Melting chocolates, also known as candy melts or compound chocolates, lack cocoa butter so they can be melted at high temperatures without tempering the chocolate first. Chocolate melts have a fairly long shelf life, which is a good thing, since they're often sold in large bags. Stored properly, you can expect them to last at least six to 12 months.
The shelf life of melting chocolates varies, depending on the ingredients and storage methods, but most melting chocolates will stay fresh 12 months from the time of production. Depending on how long they sat on the grocer's shelf before you purchased them, you can expect them to stay fresh for six to 12 months, even after you've opened them. The shelf life of confections made with melting chocolates is another story, because you must take into account the other ingredients. Chocolate-covered strawberries, for example, last no more than a day or two, while chocolates containing nuts may last two or three weeks.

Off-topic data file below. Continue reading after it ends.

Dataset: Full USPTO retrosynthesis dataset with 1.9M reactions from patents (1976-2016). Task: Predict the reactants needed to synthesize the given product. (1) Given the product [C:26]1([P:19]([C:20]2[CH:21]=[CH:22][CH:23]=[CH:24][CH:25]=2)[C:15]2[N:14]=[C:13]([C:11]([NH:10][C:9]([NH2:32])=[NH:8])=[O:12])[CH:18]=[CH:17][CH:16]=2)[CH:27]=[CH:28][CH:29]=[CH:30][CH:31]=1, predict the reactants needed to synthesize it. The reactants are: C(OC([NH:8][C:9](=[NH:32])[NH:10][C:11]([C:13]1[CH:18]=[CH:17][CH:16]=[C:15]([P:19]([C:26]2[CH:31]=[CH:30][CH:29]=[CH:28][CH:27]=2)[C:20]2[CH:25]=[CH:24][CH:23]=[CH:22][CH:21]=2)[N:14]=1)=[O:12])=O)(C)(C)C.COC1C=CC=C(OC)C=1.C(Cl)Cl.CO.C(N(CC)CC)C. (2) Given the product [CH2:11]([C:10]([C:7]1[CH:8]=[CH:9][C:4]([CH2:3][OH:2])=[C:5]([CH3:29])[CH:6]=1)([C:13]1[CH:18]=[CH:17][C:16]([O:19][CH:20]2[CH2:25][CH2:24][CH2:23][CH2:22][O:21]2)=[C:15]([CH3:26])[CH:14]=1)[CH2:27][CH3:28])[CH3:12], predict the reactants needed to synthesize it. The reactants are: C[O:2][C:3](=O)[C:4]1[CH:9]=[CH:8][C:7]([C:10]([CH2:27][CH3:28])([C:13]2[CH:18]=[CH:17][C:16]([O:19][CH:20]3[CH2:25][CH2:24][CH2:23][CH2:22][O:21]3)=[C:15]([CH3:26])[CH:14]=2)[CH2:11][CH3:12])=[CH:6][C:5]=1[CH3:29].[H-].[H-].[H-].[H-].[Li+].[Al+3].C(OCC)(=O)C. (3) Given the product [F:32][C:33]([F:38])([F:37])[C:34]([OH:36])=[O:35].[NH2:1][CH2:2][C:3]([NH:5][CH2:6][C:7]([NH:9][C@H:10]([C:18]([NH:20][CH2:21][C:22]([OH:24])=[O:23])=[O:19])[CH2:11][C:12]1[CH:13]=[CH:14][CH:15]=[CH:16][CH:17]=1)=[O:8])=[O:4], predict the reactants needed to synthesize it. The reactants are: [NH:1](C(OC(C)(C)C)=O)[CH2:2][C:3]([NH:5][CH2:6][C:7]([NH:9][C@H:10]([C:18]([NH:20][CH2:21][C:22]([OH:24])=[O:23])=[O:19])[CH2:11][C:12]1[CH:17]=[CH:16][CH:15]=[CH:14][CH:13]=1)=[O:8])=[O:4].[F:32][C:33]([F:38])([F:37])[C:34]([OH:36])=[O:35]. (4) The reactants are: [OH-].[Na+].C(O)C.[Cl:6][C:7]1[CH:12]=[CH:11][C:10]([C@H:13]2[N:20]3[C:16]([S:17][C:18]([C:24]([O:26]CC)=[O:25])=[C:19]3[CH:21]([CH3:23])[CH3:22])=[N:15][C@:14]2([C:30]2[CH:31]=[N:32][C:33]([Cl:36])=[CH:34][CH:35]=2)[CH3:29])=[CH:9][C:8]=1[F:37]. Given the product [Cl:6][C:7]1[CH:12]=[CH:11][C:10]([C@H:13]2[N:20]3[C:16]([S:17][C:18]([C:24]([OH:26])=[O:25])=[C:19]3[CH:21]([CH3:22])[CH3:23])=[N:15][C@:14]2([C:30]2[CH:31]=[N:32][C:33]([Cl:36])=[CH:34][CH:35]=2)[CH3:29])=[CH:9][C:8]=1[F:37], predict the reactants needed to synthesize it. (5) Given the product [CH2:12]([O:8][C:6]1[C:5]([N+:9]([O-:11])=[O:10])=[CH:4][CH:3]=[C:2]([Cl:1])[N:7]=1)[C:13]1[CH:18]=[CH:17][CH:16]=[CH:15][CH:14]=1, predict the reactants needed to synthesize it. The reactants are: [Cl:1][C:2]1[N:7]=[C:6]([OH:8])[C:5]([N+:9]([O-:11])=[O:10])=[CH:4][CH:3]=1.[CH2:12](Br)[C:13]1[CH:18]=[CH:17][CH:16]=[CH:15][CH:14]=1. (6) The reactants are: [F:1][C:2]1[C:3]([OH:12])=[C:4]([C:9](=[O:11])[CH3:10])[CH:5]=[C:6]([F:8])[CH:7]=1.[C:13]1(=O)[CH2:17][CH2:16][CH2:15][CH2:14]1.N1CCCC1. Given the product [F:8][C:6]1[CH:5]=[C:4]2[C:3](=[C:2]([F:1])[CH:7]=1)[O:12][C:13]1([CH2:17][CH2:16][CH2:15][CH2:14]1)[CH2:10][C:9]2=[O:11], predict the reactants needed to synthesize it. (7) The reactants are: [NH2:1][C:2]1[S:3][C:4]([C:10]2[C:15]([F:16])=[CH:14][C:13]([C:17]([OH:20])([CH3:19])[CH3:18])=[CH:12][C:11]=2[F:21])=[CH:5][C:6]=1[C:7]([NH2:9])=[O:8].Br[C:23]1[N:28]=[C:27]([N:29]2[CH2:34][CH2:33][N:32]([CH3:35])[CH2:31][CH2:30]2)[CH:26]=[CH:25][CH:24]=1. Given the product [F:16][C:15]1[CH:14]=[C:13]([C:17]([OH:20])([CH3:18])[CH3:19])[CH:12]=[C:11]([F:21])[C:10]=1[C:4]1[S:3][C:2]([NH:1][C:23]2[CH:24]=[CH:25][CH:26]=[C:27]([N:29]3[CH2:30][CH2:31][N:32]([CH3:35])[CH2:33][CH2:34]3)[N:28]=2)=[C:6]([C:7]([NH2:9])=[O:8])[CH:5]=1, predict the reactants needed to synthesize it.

To prolong the life of your chocolate melts, place them in a sealed plastic bag or container. A sealed container not only keeps them fresher, but also prevents them from picking up off flavors from other foods in the fridge, freezer or pantry. Keep them in a dry, cool pantry. In warm, moist climates, they should be kept in the refrigerator or freezer because heat and moisture decrease their shelf life.
Melting chocolates are fairly shelf-stable and unlikely to spoil. The first indicator you'll have that melting chocolates aren't fresh is that they don't melt as well. You might also notice a slightly stale taste. The cocoa butter in melting chocolates has usually been replaced by shortening, which has a very long shelf life, or vegetable oil. Discard the chocolates if you notice a rancid taste or odor or see any signs of mold.
The fresher the melting chocolates are when you buy them, the longer they'll last. Look for melting chocolates that have an expiration date printed on the package so you know they're fresh. Be especially careful about buying melting chocolates at the end of the holidays. The chocolates are often deeply discounted, but they may be close to their expiration date. Don't buy more chocolate than you can use within six months.
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